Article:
Census Response In Broward Lags Behind Rest Of State, Inching Up
Households in Broward County lag behind the state and the nation when it comes to responding to the 2020 U.S. Census.
The number of people counted will determine how much federal funding cities and counties will get for the next ten years, for programs ranging from Section 8 housing choice vouchers, to Supplemental Nutrition Assistance Program (SNAP) and even children's health insurance.
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Right now the response rate in Broward County is 58.4 percent. That's inching up slowly week-by-week. In comparison, Florida's average response rate is slightly higher, at 59.6 percent. Nationally, on average, 62.6 percent of households have completed the questionaire to be counted.
You can also head here to see your city's level of participation on the U.S. Census map.
Like nearly everything this year, the coronavirus pandemic has impacted Census efforts. It hasn't been easy to do outreach anywhere especially in South Florida, one of the nation's hotspots.
"People are dealing with not having jobs, not having food, worried about a roof over their heads, and the census doesn't come to the forefront but actually it's more important than ever,” Nan Rich said. The Broward county commissioner, and former state senator, chairs Broward's Complete Count Census Committee.
"People can connect what's going on in the community with what will happen in the next 10 years if we do not receive our fair share of federal dollars," she said.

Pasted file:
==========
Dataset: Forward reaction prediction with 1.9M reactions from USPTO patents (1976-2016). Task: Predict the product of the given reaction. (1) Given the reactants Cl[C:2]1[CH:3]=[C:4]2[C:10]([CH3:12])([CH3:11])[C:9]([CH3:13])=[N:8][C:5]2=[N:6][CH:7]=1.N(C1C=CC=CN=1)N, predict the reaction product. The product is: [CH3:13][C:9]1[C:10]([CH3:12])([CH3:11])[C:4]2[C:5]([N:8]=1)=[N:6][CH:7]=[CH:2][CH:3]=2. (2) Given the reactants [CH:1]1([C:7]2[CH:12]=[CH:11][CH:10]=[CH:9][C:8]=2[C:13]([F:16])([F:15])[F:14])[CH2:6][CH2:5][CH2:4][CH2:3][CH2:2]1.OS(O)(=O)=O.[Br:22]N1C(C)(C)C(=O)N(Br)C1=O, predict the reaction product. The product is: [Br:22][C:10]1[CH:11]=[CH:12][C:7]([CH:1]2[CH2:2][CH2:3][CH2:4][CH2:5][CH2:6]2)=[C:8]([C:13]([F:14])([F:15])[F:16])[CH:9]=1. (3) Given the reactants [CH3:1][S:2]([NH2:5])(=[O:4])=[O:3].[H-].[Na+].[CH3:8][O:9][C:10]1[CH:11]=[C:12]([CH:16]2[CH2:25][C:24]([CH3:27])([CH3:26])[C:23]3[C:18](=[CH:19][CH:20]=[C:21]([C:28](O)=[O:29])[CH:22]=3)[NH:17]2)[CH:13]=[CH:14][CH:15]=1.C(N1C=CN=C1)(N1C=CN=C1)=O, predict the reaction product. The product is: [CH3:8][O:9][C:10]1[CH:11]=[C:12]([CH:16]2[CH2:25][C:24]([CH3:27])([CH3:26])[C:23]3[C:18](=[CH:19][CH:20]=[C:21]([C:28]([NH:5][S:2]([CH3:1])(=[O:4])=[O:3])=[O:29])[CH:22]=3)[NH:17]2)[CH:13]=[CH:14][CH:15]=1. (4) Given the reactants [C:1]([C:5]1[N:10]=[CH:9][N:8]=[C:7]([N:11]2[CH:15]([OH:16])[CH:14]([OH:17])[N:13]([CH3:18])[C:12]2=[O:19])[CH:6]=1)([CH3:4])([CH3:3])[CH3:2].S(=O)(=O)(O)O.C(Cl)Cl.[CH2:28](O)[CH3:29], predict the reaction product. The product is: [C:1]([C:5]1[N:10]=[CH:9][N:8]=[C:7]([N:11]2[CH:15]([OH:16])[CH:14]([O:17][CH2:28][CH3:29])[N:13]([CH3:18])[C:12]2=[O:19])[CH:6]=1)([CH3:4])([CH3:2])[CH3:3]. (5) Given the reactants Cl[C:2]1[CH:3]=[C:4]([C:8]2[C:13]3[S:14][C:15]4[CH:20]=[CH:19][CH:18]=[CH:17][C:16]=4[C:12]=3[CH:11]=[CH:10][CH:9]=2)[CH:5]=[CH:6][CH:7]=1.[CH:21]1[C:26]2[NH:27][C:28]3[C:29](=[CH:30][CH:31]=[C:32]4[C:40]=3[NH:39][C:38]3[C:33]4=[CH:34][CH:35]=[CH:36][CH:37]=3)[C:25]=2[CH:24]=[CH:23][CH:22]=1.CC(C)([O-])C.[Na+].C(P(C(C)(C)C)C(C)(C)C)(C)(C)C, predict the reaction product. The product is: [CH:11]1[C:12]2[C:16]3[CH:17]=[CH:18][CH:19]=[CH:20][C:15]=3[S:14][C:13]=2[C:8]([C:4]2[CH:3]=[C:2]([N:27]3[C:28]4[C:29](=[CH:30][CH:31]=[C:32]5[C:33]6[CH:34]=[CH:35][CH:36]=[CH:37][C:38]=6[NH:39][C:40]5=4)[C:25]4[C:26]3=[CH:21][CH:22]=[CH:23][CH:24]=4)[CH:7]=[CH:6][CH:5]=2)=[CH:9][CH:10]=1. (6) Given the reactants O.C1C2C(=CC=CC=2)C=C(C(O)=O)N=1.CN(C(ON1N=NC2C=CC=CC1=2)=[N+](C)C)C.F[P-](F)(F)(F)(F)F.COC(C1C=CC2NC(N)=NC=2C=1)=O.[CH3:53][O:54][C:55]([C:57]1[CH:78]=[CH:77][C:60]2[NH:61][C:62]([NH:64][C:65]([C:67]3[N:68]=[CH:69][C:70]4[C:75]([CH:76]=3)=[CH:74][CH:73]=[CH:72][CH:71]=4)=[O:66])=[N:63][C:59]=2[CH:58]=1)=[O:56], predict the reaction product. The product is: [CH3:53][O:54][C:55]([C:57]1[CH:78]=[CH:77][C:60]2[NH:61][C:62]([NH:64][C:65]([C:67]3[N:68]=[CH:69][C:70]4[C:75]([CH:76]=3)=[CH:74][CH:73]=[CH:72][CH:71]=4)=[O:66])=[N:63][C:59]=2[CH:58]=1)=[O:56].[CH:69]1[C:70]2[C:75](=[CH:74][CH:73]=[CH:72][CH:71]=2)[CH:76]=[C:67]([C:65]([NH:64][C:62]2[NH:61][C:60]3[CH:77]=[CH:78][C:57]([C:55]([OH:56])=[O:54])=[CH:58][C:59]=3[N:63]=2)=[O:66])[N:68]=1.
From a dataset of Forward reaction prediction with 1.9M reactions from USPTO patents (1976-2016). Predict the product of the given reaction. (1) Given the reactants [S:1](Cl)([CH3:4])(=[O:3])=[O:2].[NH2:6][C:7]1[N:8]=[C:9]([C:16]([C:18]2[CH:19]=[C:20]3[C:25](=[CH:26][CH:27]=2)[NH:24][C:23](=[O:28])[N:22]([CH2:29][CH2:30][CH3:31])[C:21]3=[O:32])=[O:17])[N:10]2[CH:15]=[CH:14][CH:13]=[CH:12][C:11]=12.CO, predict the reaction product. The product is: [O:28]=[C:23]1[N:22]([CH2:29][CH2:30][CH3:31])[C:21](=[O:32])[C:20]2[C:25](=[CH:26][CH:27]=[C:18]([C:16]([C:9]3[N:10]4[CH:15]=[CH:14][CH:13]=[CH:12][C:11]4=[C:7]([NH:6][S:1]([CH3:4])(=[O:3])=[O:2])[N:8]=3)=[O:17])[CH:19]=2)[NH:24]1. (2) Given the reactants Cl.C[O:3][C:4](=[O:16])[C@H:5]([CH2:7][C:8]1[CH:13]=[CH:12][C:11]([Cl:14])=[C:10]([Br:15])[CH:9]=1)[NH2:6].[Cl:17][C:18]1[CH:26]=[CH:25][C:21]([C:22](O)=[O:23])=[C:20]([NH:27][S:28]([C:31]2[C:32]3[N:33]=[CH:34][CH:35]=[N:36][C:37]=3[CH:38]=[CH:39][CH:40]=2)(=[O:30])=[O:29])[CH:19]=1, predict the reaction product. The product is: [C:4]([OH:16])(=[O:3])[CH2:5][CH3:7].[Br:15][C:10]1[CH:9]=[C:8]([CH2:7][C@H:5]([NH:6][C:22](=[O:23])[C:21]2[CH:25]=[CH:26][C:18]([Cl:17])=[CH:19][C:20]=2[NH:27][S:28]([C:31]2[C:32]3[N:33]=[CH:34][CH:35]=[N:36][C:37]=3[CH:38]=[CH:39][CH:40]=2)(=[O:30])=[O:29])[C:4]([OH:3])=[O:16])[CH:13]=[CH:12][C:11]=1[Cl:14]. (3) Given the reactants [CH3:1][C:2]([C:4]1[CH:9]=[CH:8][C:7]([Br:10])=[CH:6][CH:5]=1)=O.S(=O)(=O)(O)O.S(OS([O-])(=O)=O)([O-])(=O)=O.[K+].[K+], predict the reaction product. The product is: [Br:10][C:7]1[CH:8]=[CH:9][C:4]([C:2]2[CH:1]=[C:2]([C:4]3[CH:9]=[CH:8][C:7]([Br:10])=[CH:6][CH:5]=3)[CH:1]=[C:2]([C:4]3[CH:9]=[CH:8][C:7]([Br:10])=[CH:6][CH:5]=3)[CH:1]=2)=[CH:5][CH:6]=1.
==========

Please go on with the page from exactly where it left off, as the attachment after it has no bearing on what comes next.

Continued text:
To help bring participation up, the county is leading a workforce campaign the week of Aug. 10-16 called "Show Your Love For Broward."
"It's a pledge for employers to participate at work to allow employees to have a 10-15 minute period on a specific day to complete their census,” Rich said.
The initial deadline to answer the Census questionaire has been extended until Oct 31. You can respond by phone, online, or by mail. It is confidential, and does not include a citizenship question.
In the meantime, the county has been adapting its Census strategy by handing out flyers about the Census at some Coronavirus testing locations, at food distribution sites and increased pushes on social media.
"Our whole strategy had to be adjusted, changed because of the inability to go out, meet with people in person...It's a combination now of working with the business community, working with the cities. Everybody has to pull together," Rich said. "We just have to keep doing it so that we have this outreach."